Multiple sclerosis (MS) is a chronic inflammatory demyelinating disease of the central nervous system of unknown etiology. We tested the hypothesis that MS is caused by Epstein-Barr virus (EBV) in a cohort comprising more than 10 million young adults on active duty in the US military, 955 of whom were diagnosed with MS during their period of service. Risk of MS increased 32-fold after infection with EBV but was not increased after infection with other viruses, including the similarly transmitted cytomegalovirus. Serum levels of neurofilament light chain, a biomarker of neuroaxonal degeneration, increased only after EBV seroconversion. These findings cannot be explained by any known risk factor for MS and suggest EBV as the leading cause of MS.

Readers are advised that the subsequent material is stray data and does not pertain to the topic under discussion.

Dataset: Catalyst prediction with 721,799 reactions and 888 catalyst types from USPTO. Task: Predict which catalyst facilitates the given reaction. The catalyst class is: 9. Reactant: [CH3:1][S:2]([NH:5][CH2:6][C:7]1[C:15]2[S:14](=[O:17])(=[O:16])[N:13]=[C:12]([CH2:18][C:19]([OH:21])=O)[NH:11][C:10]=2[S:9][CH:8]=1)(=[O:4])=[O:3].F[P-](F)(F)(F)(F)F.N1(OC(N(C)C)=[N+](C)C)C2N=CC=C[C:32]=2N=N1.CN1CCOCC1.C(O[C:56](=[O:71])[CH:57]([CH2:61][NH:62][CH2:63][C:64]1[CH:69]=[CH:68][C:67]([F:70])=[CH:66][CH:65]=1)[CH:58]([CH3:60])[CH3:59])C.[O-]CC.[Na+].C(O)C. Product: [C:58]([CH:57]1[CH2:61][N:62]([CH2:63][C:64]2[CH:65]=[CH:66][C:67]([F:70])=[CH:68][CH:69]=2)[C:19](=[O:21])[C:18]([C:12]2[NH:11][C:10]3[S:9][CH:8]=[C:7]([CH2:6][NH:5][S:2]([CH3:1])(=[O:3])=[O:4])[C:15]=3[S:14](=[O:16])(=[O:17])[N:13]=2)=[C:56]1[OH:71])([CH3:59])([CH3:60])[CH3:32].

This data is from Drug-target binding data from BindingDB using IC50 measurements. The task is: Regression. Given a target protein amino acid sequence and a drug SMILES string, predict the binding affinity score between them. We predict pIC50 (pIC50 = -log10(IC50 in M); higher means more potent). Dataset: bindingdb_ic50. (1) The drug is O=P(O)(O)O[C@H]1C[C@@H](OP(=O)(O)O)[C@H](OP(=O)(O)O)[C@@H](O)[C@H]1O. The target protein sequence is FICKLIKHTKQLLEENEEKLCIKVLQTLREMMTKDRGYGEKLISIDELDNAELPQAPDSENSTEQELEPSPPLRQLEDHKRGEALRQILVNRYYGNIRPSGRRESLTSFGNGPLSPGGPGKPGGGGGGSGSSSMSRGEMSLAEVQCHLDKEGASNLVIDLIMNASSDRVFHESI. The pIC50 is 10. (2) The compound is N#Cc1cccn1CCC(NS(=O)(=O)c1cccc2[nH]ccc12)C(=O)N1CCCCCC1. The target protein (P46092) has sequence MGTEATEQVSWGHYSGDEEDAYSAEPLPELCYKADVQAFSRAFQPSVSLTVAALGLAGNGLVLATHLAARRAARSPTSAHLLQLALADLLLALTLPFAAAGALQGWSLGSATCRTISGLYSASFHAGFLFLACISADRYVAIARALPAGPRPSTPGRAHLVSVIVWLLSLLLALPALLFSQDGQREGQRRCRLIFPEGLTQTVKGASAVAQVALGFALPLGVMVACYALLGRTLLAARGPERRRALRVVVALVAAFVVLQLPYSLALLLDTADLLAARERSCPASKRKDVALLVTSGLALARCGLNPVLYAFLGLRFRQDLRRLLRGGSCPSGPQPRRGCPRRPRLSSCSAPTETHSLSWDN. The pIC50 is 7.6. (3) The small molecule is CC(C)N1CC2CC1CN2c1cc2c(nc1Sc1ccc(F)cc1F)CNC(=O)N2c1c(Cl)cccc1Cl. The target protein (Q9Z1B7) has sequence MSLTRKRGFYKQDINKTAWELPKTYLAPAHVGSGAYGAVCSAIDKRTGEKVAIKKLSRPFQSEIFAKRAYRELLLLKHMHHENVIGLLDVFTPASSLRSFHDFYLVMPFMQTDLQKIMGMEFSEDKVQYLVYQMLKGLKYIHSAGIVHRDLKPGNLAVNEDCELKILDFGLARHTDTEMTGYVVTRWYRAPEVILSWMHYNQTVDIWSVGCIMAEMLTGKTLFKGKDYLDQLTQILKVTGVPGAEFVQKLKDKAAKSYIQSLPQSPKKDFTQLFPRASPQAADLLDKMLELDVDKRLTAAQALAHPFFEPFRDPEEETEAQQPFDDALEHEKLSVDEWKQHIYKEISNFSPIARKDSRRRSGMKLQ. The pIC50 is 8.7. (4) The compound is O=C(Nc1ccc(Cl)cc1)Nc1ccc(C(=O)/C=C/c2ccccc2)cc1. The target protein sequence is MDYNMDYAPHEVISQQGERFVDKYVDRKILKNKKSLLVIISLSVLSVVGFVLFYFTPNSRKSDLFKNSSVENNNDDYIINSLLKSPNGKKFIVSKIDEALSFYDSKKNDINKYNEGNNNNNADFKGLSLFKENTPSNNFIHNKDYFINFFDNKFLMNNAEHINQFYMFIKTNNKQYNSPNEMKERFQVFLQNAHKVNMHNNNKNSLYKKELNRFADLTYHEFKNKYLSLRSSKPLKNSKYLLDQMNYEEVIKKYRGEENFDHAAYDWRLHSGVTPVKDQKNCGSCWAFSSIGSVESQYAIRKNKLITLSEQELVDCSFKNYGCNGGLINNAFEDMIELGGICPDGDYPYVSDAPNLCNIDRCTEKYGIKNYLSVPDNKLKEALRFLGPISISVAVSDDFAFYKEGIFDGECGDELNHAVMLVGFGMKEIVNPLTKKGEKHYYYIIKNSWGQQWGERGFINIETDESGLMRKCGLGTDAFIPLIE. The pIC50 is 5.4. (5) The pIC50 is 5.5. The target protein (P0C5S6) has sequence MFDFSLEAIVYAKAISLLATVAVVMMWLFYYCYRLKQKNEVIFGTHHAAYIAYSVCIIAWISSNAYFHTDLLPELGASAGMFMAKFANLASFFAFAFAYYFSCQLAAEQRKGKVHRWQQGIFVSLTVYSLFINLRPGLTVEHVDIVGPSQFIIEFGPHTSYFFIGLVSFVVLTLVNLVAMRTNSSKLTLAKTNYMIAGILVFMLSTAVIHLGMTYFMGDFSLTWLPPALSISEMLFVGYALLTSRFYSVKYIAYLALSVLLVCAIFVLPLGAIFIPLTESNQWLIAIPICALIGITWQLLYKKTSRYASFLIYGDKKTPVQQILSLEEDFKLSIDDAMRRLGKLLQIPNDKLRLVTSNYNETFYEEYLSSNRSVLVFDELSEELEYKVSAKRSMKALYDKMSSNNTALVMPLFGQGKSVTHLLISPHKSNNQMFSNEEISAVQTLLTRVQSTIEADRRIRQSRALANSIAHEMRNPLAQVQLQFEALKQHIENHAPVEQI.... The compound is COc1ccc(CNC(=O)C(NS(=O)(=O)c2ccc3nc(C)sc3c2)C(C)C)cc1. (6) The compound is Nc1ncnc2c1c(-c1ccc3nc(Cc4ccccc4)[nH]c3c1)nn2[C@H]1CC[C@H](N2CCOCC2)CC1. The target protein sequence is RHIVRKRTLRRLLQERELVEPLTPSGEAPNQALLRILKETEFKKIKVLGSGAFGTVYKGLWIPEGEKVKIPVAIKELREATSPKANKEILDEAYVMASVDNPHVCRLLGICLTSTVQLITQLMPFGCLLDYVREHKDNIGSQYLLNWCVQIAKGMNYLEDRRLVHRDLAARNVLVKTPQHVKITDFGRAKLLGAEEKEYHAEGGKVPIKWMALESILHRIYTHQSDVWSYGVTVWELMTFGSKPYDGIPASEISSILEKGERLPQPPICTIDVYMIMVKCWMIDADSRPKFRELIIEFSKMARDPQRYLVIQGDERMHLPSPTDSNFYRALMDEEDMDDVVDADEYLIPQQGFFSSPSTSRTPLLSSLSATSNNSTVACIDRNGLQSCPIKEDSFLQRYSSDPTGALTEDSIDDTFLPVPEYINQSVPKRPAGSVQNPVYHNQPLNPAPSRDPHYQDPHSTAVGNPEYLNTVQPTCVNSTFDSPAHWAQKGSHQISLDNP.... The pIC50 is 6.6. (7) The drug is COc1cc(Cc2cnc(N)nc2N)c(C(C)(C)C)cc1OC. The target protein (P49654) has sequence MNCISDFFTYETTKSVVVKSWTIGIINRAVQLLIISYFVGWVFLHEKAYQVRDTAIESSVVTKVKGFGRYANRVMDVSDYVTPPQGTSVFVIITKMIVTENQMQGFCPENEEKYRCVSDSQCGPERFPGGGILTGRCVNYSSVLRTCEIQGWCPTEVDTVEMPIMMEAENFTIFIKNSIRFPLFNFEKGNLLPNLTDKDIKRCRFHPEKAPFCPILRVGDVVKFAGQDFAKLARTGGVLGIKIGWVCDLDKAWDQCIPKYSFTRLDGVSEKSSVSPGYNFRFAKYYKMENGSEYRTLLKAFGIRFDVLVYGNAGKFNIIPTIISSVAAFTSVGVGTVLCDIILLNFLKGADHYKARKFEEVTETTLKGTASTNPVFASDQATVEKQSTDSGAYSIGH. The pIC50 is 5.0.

BackgroundVaccination campaign to contrast the spread of severe acute respiratory syndrome coronavirus-2 (SARS-CoV-2) has raised the issue of vaccine immunogenicity in special populations such as people with multiple sclerosis (PwMS) on highly effective disease modifying treatments (DMTs). While humoral responses to SARS-CoV-2 mRNA vaccines have been well characterized in the general population and in PwMS, very little is known about cell-mediated responses in conferring protection from SARS-CoV-2 infection and severe coronavirus disease-2019 (COVID-19).MethodsPwMS on ocrelizumab, fingolimod or natalizumab, vaccinated with two doses of mRNABNT162b2 (Comirnaty®) vaccine were enrolled. Anti-Spike (S) and anti-Nucleoprotein (N) antibody titers, IFN-gamma production upon S and N peptide libraries stimulation, peripheral blood lymphocyte absolute counts were assessed after at least 1 month and within 4 months from vaccine second dose administration. A group of age and sex matched healthy donors (HD) were included as reference group. Statistical analysis was performed using GraphPad Prism 8.2.1.ResultsThirty PwMS and 9 HDs were enrolled. All the patients were negative for anti-N antibody detection, nor reported previous symptoms of COVID-19. Peripheral blood lymphocyte counts were assessed in PwMS showing: (i) reduction of circulating B-lymphocytes in PwMS on ocrelizumab; (ii) reduction of peripheral blood B- and T-lymphocyte absolute counts in PwMS on fingolimod and (iii) normal B- and T-lymphocyte absolute counts with an increase in circulating CD16+CD56+ NK-cells in PwMS on natalizumab. Three patterns of immunological responses were identified in PwMS. In patients on ocrelizumab, anti-S antibody were lacking or reduced, while T-cell responses were normal. In patients on fingolimod both anti-S titers and T-cell mediated responses were impaired. In patients on natalizumab both anti-S titers and T-cell responses were present and comparable to those observed in HD.ConclusionsThe evaluation of T-cell responses, anti-S titers and peripheral blood lymphocyte absolute count in PwMS on DMTs can help to better characterize the immunological response after SARS-CoV-2 vaccination. The evaluation of T-cell responses in longitudinal cohorts of PwMS will help to clarify their protective role in preventing SARS-CoV-2 infection and severe COVID-19. The correlation between DMT treatment and immunological responses to SARS-CoV-2 vaccines could help to better evaluate vaccination strategies in PwMS.